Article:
which can refer to things other than files.


A FILE* can also refer to things other than "files" (depending on what
you mean by "file"). <OT>See fileno() and fdopen().</OT>
For more information, go to comp.unix.programmer.


Indeed.

--
Keith Thompson (The_Other_Keith) ks***@mib.org <http://www.ghoti.net/~kst>
San Diego Supercomputer Center <*> <http://users.sdsc.edu/~kst>
We must do something. This is something. Therefore, we must do this.
Feb 5 '06 #18
Dag-Erling Smørgrav wrote:
.... snip ...
There is no conceptual difference between fwrite() and write(),
although fwrite() is usually buffered and write() usually is not
(and if it is, there is no standardized API to manipulate the
buffer). The only stream-based functions which have no equivalent
that operate on file descriptors are the printf() / scanf() family
(because they cannot be implemented efficiently without a buffer).


There is a large difference. The fwrite etc. call family is
guaranteed to be available by the standard. The write etc. family
need not be available, and in fact is often not, or may have
entirely different undocumented semantics and characteristics.
Thus they are off-topic here, where we deal with the portable C
language only.

--
"The power of the Executive to cast a man into prison without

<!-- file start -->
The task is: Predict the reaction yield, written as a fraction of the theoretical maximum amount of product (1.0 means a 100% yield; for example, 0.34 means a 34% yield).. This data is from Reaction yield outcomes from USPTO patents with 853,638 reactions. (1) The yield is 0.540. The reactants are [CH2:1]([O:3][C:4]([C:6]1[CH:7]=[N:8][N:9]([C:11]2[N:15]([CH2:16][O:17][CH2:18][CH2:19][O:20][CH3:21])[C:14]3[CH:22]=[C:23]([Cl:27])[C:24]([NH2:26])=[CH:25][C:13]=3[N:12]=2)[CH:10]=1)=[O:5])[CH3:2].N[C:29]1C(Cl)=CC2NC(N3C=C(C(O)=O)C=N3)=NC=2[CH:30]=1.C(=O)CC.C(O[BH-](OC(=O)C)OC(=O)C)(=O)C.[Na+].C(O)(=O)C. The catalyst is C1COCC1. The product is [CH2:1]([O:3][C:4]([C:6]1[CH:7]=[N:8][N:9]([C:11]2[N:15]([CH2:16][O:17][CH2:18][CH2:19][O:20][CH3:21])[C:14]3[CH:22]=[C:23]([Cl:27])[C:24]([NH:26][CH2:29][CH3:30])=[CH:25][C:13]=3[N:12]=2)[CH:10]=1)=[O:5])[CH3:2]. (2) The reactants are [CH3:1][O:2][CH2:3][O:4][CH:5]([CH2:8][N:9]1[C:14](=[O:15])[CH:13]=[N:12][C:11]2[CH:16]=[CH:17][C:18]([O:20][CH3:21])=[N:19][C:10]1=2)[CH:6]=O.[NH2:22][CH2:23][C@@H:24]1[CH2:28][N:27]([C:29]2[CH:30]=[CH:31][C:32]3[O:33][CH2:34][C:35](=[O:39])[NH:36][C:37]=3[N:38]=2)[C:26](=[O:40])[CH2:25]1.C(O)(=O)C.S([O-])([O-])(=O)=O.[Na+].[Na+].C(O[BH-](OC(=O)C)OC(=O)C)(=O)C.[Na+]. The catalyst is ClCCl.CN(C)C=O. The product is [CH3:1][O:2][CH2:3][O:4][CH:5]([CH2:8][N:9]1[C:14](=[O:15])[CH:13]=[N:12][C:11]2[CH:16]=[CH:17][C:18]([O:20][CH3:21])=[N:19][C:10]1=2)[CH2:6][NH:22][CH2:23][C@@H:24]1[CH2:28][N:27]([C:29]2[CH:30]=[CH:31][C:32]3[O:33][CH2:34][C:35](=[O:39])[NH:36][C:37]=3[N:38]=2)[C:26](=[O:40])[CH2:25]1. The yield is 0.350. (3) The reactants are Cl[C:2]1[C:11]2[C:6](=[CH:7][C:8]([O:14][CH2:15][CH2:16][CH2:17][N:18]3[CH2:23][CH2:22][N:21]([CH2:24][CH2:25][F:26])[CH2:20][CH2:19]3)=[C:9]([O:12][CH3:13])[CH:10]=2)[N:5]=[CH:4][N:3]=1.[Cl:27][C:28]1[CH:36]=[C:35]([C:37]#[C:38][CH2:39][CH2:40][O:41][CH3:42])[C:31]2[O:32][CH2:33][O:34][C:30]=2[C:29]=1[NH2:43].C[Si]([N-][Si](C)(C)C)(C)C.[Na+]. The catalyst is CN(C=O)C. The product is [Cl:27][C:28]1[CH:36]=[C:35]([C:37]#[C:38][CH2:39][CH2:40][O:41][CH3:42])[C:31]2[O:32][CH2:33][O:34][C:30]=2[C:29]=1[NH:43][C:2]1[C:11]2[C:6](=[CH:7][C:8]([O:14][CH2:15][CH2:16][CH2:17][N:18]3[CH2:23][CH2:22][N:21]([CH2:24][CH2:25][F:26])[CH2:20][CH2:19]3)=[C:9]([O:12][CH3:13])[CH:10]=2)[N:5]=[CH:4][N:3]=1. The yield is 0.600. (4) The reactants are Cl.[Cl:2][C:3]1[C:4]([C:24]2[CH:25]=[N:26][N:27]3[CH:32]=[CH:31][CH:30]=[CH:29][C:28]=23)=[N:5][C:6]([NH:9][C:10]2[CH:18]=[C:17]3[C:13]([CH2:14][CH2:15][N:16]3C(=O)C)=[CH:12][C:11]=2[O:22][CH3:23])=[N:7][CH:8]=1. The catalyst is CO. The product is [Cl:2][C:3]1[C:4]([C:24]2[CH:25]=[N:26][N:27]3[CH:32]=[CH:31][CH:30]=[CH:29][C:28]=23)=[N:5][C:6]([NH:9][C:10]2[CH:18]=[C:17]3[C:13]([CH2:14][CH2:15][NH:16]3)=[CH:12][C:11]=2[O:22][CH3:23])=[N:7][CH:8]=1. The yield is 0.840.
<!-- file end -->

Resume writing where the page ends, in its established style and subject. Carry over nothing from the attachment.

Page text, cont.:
formulating any charge known to the law, and particularly to
deny him the judgement of his peers, is in the highest degree
odious and is the foundation of all totalitarian government
whether Nazi or Communist." -- W. Churchill, Nov 21, 1943
Feb 5 '06 #19
In article <ds**********@nwrdmz02.dmz.ncs.ea.ibs-infra.bt.com>,
"Vladimir S. Oka" <no****@btopenworld.com> wrote:
lovecreatesbeauty wrote:
In the C programming language, I/O operation functions are declared in
stdio.h, for example, fopen(), fclose(), fwrite(), fread(), fseek()
...

But another set of I/O functions are also defined in Unix, for
example, open(), close(), read(), write(), lseek() ...

Which set of functions is more suitable for I/O task, C library
version or Unix version?


If you are only ever going to use your program on Unix, whichever better
fits your needs. However, if you go the Unix I/O way, you're most
likely in for a nasty experience if ever you're required to port to
some other OS. Pick your poison...


Another advantage of Standard C is that anybody who knows the C language
can read and modify the code, so you are not restricted to those who
understand Unix as well.

So unless you can see a significant advantage in using Unix calls (and
the original poster was asking a question about that, so he _doesn't_
see any significant advantage), C functions are just more widely
portable than Unix functions, or MacOS functions, or Windows functions.
Feb 5 '06 #20
In article <11***************@drone2-svc-skyt.qsi.net.nz>,
Ian Collins <ia******@hotmail.com> wrote:
lovecreatesbeauty wrote:
In the C programming language, I/O operation functions are declared in
stdio.h, for example, fopen(), fclose(), fwrite(), fread(), fseek() ...

But another set of I/O functions are also defined in Unix, for example,
open(), close(), read(), write(), lseek() ...

Which set of functions is more suitable for I/O task, C library version